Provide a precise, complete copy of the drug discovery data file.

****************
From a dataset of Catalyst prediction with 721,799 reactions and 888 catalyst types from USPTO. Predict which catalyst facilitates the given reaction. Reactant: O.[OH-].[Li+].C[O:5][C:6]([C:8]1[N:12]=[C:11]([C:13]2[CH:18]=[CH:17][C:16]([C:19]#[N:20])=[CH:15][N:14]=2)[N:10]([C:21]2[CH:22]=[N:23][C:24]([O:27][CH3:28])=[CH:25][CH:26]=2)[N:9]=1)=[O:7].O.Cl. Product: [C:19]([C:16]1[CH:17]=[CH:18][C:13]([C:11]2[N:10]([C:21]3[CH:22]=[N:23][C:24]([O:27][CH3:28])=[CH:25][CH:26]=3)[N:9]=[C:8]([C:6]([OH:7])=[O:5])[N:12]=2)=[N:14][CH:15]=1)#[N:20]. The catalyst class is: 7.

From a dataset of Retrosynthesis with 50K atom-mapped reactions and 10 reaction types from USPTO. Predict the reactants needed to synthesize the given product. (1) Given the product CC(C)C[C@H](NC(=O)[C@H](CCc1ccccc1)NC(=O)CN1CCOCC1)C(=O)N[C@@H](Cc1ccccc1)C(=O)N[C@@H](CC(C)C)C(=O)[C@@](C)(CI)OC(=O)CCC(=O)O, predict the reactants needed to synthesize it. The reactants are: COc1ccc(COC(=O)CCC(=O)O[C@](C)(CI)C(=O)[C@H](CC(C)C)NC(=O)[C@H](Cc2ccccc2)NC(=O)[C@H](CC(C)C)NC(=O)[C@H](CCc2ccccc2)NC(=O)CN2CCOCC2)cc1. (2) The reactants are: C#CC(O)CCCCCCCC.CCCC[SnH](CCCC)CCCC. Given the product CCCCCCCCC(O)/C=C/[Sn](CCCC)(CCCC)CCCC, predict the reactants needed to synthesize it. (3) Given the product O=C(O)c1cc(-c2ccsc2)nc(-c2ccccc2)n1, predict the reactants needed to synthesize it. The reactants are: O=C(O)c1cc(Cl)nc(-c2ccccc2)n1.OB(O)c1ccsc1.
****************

From a dataset of Catalyst prediction with 721,799 reactions and 888 catalyst types from USPTO. Predict which catalyst facilitates the given reaction. Reactant: O.[OH-].[Li+].C[O:5][C:6]([C:8]1[N:12]=[C:11]([C:13]2[CH:18]=[CH:17][C:16]([C:19]#[N:20])=[CH:15][N:14]=2)[N:10]([C:21]2[CH:22]=[N:23][C:24]([O:27][CH3:28])=[CH:25][CH:26]=2)[N:9]=1)=[O:7].O.Cl. Product: [C:19]([C:16]1[CH:17]=[CH:18][C:13]([C:11]2[N:10]([C:21]3[CH:22]=[N:23][C:24]([O:27][CH3:28])=[CH:25][CH:26]=3)[N:9]=[C:8]([C:6]([OH:7])=[O:5])[N:12]=2)=[N:14][CH:15]=1)#[N:20]. The catalyst class is: 7.

From a dataset of Retrosynthesis with 50K atom-mapped reactions and 10 reaction types from USPTO. Predict the reactants needed to synthesize the given product. (1) Given the product CC(C)C[C@H](NC(=O)[C@H](CCc1ccccc1)NC(=O)CN1CCOCC1)C(=O)N[C@@H](Cc1ccccc1)C(=O)N[C@@H](CC(C)C)C(=O)[C@@](C)(CI)OC(=O)CCC(=O)O, predict the reactants needed to synthesize it. The reactants are: COc1ccc(COC(=O)CCC(=O)O[C@](C)(CI)C(=O)[C@H](CC(C)C)NC(=O)[C@H](Cc2ccccc2)NC(=O)[C@H](CC(C)C)NC(=O)[C@H](CCc2ccccc2)NC(=O)CN2CCOCC2)cc1. (2) The reactants are: C#CC(O)CCCCCCCC.CCCC[SnH](CCCC)CCCC. Given the product CCCCCCCCC(O)/C=C/[Sn](CCCC)(CCCC)CCCC, predict the reactants needed to synthesize it. (3) Given the product O=C(O)c1cc(-c2ccsc2)nc(-c2ccccc2)n1, predict the reactants needed to synthesize it. The reactants are: O=C(O)c1cc(Cl)nc(-c2ccccc2)n1.OB(O)c1ccsc1.